He was known as a “frequent flyer,” a regular visitor to emergency departments and urgent care clinics who consistently failed to manage his diabetes. Living in Boston, he was close to some of the best medical care anywhere, but his illness remained out of control.
At first, the patient’s repeated bouts of illness mystified Monica Bharel, an HMS instructor in medicine at Massachusetts General Hospital and commissioner of the Massachusetts Department of Public Health, but as she learned more about the man’s life, the mystery was solved. One key issue was the fact that he was homeless.
Bharel, who went on to serve as chief medical officer for the Boston Health Care for the Homeless program, spoke about the challenges of caring for the most vulnerable patients at a seminar hosted by the HMS Department of Global Health and Social Medicine and the School’s Center for Primary Care. She was joined by James O’Connell ’82, an HMS assistant professor of medicine and founder and president of the Boston Health Care for the Homeless Program, and Paul Farmer ’88, the Kolokotrones University Professor of Global Health and Social Medicine and head of the HMS Department of Global Health and Social Medicine.
“People’s stories matter,” Bharel told attendees. “We know so much about the pathophysiology of diseases, but we know so much less about where a man should store his insulin when he sleeps under a bridge.”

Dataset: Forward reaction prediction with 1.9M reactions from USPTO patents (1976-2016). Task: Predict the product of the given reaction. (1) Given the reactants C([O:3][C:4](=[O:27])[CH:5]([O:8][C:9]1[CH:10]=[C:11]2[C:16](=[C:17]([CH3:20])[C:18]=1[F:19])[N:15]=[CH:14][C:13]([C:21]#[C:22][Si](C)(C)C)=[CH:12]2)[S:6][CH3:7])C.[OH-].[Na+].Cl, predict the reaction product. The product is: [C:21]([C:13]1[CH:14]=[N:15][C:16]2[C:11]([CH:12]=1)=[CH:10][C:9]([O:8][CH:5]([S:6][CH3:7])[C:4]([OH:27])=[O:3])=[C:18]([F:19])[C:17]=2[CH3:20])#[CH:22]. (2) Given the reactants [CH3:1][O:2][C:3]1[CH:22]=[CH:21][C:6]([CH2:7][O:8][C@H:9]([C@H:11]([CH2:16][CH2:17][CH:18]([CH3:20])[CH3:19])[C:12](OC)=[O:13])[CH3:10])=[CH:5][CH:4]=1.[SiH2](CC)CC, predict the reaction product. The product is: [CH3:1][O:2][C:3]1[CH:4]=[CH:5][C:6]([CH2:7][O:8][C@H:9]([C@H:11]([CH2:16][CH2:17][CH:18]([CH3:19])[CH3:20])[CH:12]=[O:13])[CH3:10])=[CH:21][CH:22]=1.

The speakers agreed that building personal relationships with individuals and communities is the foundation for providing excellent care.
“It’s about learning who you are serving and what they want,” O’Connell said, noting that homeless programs around the country all look different because different communities have different needs.
Farmer noted that one difference between health care work in places like Boston and in nations without existing health care systems is that in the latter, spending on health and education hovers near zero.
“The first thing we need to do in nations without good systems is let costs soar,” Farmer said, not only because money is needed to deliver better health care, but because investments in health and education yield immense dividends in economic growth.
The speakers felt that the work of treating vulnerable patients was not only morally necessary but richly rewarding.
“Caring for poor people—whether they are in another country or living within the shadows of this campus—is a challenge requiring great creativity,” O’Connell said. “That’s the real work of places like HMS.”